Every fundraiser should be aware of these five lessons from IFC’s 20 years in the business of helping organisations maximise their income. This is the second segment of our 20th Anniversary 20 top tips…
- We all need a case for support – not just for capital appeals.
Articulating why people should give to you and then actually writing it out really sharpens our sometimes rather fluffy thinking. At the heart of getting this right is fundraisers really getting down and dirty in the actual work of the organisation with both the staff and the beneficiaries – you might be surprised what you find there.
- Don’t go alone where angels fear to tread.
If you are going to run a capital appeal, or any kind of fundraising programme you haven’t done before, do talk to a consultant with experience in that area. It will save you time, money and heartache – yes, I admit we are consultants so we would say that wouldn’t we, but our clients agree!
- Faced with budget cuts – improve, don’t cut your fundraising.
Far too many times I have sat around the senior managers’ table when income has fallen and been asked, along with other managers, how much I am going to cut from the fundraising budget and asked the CEO in turn, “How much less income would you like next year?”
- Fundraisers make friends with Finance!
The reason Fundraising and Finance clash is that Fundraising breaks the rules to get the results and Finance lives to follow the rules – two very different mindsets. But please don’t fall out: Finance is where the donors’ money first arrives and that vital thank you process starts. Finance needs to know when you will inundate them with work and Finance can really help you or really hinder you in so many ways. Invite them to events – be friends with Finance…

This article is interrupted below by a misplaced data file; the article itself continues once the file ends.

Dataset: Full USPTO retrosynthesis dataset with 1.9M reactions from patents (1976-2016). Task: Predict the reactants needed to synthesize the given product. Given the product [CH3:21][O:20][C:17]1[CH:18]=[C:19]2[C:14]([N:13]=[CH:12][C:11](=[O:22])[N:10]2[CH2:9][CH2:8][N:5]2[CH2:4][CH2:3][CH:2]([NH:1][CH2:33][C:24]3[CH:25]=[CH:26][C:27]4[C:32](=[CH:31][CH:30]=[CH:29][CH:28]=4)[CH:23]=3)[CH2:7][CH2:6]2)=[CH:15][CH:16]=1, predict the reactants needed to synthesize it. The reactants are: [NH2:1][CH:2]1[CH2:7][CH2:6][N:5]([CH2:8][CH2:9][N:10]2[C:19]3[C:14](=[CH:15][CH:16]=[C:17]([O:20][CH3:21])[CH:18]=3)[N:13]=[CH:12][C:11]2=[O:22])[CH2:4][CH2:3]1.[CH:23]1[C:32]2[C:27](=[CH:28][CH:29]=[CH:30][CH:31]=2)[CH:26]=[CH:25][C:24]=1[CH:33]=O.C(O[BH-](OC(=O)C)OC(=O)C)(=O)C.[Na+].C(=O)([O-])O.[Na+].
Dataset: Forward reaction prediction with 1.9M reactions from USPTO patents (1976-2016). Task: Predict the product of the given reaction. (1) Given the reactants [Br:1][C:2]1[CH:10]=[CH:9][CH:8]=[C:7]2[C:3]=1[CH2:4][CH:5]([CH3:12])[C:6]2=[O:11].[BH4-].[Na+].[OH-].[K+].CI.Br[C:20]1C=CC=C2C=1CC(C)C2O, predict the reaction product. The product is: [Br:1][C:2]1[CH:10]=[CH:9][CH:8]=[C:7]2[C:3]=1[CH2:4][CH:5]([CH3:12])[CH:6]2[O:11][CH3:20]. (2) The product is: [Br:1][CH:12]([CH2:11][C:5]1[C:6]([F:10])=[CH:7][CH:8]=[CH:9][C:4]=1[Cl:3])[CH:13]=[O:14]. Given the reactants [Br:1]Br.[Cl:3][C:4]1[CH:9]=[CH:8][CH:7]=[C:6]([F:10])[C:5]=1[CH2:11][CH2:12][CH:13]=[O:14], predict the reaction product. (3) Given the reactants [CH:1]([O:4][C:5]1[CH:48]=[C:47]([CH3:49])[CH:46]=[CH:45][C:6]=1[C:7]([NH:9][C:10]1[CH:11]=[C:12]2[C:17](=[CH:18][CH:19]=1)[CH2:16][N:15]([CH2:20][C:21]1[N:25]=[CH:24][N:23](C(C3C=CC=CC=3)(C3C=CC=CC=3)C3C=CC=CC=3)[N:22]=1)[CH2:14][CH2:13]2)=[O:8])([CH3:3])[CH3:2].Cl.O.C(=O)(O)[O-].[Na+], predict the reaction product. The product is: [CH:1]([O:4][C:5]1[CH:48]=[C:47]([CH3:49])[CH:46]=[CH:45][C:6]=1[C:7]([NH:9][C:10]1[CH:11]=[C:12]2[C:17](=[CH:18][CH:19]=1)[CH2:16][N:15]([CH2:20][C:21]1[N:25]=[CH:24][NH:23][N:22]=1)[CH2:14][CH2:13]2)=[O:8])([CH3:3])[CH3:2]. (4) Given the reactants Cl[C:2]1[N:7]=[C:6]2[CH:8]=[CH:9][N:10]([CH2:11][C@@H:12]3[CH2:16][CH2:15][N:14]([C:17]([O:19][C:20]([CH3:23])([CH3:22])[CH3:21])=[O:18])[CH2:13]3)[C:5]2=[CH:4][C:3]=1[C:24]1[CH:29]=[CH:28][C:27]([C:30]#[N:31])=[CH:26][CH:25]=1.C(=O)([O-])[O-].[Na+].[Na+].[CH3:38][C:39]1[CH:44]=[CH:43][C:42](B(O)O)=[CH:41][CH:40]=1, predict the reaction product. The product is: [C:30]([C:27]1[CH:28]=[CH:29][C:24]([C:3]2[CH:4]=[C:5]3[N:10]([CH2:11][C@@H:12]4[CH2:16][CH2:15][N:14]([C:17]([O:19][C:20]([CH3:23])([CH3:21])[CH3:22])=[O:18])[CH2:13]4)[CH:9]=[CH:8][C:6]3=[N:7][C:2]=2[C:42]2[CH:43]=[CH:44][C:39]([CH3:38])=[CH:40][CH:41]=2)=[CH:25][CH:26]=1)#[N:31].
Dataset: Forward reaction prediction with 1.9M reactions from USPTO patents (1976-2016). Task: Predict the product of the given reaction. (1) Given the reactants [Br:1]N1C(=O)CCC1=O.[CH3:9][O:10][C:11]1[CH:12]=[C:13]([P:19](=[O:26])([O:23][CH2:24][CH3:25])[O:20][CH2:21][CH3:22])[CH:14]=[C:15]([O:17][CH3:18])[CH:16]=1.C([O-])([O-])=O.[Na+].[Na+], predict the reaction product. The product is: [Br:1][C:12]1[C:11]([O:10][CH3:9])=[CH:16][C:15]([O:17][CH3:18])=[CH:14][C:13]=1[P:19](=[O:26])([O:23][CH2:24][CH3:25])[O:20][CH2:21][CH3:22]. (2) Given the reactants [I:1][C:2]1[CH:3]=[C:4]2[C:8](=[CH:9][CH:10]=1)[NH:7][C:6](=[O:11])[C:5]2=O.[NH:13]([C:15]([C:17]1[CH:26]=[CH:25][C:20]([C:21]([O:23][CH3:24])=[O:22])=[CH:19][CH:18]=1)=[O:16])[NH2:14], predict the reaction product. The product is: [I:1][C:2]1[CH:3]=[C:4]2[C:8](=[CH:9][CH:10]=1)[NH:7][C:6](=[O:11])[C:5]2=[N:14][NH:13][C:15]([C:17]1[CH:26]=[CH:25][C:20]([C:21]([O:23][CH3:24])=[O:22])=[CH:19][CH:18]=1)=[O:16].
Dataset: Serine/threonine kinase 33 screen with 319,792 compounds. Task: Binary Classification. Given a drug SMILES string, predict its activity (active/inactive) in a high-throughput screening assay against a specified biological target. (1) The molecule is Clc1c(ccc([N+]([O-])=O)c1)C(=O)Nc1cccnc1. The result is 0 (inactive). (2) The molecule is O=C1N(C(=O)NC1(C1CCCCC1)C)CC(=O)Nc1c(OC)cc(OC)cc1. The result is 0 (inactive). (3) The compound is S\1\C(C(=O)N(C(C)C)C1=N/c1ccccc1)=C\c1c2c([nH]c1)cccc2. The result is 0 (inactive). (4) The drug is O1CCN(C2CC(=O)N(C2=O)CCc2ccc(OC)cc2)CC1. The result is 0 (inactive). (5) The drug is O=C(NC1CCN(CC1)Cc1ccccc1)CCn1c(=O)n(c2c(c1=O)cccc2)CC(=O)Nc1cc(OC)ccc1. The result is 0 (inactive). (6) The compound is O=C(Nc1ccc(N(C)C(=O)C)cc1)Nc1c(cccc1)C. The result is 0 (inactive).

- Educate your Board
Fundraisers cannot expect the Board to help them fundraise if they don’t set out for them the fundraising strategy and what that actually is in practice. Their buy-in to this is the first step to securing their help, and in avoiding complaints about fundraising techniques on behalf of their relatives. If it is a big project do get them all to give. First the Chair should give, then the Chair should personally ask the other Board members to give, no other way is as effective. Here you are not asking for large gifts only the ability to say, “All our Board members have given” but it also works wonders for the trustees appreciation of fundraising.
Back at the ranch
Looking at Parliament during the horrendous Brexit process whilst climate change, austerity and so many other problems go largely unaddressed, it is clear that the whole Third Sector is arguably the most vital part of our social, economic and political world. Professional fundraising is key to building that sector and seeing those ills addressed and that is simply why we do what we do.
John Baguley, Chair, Group IFC